Chad: Well, it was an idea that I had. I’m trying to remember exactly when I thought about it. It was… I guess I’d gone to Sundance one year and I had seen a movie called “The Tribe” and it’s a movie that I think, I don’t know, Yugoslavian or something like that, but it takes place in a school for the deaf and all the actors are death and there’s no subtitles. It’s all sign language.

AJ: Oh, wow.

Chad: And I was just re… Yeah, and I was just re… And it won Con that year. So I was really just blown away by that movie particularly, and what he could do in that environment. And I’d always thought about doing a project with my sister. So, the main girl or the down syndrome girl that the main character trying to protect in the movie is my own sister. I’m not sure if you realize that or not.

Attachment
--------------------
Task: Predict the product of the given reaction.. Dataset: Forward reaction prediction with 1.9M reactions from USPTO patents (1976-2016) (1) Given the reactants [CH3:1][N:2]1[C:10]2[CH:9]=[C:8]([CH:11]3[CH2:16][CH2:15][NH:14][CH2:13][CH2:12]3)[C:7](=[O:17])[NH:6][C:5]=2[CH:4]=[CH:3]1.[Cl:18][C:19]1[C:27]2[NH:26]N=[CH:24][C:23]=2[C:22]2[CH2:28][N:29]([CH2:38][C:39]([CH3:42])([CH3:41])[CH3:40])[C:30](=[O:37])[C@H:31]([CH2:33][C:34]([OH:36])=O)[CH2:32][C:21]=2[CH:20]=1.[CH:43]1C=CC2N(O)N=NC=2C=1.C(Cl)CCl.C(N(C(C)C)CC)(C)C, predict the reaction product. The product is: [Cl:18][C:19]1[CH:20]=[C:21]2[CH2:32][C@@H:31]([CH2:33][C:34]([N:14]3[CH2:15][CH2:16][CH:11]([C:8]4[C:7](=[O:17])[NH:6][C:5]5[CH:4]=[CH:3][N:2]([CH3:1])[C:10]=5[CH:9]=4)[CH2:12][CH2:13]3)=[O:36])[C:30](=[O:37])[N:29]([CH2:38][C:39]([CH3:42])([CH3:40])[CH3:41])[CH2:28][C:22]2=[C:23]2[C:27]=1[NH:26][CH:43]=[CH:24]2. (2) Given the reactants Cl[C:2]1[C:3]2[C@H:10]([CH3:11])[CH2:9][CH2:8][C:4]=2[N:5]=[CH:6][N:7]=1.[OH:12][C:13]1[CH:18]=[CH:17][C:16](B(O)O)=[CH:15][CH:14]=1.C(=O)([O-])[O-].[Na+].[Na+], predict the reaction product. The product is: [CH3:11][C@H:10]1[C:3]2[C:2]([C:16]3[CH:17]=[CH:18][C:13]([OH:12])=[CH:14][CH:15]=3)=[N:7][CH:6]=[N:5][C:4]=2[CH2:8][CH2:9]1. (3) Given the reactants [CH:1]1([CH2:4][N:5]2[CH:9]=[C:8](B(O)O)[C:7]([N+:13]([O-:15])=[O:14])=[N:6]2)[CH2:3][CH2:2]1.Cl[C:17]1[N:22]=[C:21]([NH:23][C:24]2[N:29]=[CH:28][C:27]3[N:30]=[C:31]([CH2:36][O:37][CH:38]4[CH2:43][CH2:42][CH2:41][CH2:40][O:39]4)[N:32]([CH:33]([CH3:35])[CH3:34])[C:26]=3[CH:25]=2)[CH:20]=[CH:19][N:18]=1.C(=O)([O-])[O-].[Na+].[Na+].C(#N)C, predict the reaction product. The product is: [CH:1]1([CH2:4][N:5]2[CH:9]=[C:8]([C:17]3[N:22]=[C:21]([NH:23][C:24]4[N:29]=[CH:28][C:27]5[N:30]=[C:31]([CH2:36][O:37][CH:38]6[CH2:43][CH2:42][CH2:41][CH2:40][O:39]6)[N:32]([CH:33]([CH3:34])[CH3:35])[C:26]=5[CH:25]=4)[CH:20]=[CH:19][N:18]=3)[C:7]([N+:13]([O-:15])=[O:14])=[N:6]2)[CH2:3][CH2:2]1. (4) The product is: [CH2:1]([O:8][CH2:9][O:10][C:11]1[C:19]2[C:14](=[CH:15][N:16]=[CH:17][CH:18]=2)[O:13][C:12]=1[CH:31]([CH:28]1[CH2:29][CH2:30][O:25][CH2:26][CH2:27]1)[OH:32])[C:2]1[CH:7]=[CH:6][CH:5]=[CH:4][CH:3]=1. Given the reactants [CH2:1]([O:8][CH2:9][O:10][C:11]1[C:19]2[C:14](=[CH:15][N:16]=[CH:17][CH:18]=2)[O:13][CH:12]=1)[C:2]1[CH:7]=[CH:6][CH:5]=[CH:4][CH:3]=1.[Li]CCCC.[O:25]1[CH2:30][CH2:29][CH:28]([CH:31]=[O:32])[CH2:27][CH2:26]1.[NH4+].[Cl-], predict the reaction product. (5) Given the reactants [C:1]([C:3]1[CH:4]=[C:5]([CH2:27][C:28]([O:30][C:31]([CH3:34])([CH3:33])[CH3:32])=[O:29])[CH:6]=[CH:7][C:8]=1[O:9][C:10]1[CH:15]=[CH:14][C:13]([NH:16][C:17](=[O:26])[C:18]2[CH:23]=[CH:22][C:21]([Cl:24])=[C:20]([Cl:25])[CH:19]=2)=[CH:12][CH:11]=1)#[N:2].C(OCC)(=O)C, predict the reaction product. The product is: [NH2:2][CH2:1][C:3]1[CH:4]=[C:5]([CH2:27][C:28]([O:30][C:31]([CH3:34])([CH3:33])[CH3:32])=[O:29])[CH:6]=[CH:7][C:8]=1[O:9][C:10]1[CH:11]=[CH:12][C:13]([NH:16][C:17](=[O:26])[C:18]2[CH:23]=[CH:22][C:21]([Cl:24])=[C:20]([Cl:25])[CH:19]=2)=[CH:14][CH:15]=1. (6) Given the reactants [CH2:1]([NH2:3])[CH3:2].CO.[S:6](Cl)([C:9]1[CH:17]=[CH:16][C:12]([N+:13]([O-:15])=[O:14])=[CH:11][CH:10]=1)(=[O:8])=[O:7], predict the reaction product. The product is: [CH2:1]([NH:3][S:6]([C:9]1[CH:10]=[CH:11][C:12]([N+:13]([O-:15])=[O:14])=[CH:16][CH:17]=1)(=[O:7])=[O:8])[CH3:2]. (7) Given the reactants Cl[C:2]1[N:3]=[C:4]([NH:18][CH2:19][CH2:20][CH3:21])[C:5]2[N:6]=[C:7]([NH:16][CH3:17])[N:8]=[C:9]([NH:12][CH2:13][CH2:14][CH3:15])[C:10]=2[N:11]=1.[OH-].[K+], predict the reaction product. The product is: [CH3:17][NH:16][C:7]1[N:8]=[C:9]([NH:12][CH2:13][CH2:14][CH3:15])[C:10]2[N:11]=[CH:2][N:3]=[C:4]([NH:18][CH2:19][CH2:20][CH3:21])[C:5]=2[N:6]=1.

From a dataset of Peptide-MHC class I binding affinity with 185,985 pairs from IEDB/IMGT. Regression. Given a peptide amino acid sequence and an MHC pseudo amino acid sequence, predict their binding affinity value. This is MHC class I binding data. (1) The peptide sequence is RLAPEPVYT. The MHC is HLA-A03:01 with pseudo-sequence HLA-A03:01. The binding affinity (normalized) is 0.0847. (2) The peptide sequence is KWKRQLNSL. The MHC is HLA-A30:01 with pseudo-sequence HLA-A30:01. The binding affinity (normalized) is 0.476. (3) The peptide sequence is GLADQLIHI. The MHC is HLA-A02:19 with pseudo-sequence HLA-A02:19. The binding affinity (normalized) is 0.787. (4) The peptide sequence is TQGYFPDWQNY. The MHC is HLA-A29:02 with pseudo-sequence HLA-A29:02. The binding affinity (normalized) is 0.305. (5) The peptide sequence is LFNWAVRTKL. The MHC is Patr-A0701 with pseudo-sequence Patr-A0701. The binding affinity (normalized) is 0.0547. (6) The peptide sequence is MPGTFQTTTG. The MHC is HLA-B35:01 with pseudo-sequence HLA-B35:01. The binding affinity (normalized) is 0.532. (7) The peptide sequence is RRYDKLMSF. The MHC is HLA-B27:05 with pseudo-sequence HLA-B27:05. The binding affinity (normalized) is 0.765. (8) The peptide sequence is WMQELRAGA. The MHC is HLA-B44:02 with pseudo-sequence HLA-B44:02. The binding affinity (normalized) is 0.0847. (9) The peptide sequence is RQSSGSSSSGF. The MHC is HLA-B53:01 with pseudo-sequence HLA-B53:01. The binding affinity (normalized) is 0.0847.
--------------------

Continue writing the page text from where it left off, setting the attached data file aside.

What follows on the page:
AJ: Oh, no, I did not realize that. That’s very cool.

Chad: Yeah. Yeah. So, I had… So that’s my sister. So, when I first went to film school, I kind of always thought about, “Oh, I should do a story or short on my sister,” but then I was always like, “Well, what would I be saying? Or what would be the purpose?” Because I didn’t just want to make something to make people feel sorry for her or something because that’s just not how I feel about her.

AJ: Right.

Chad: So I just never thought of anything that would work until I saw that “The Tribe” and I thought, “Oh man, what if I can go into my sister’s world and make a story there? And what would that be like?” I was like, “What would a horror movie be like with my sister in it?” And I was like, “Okay.”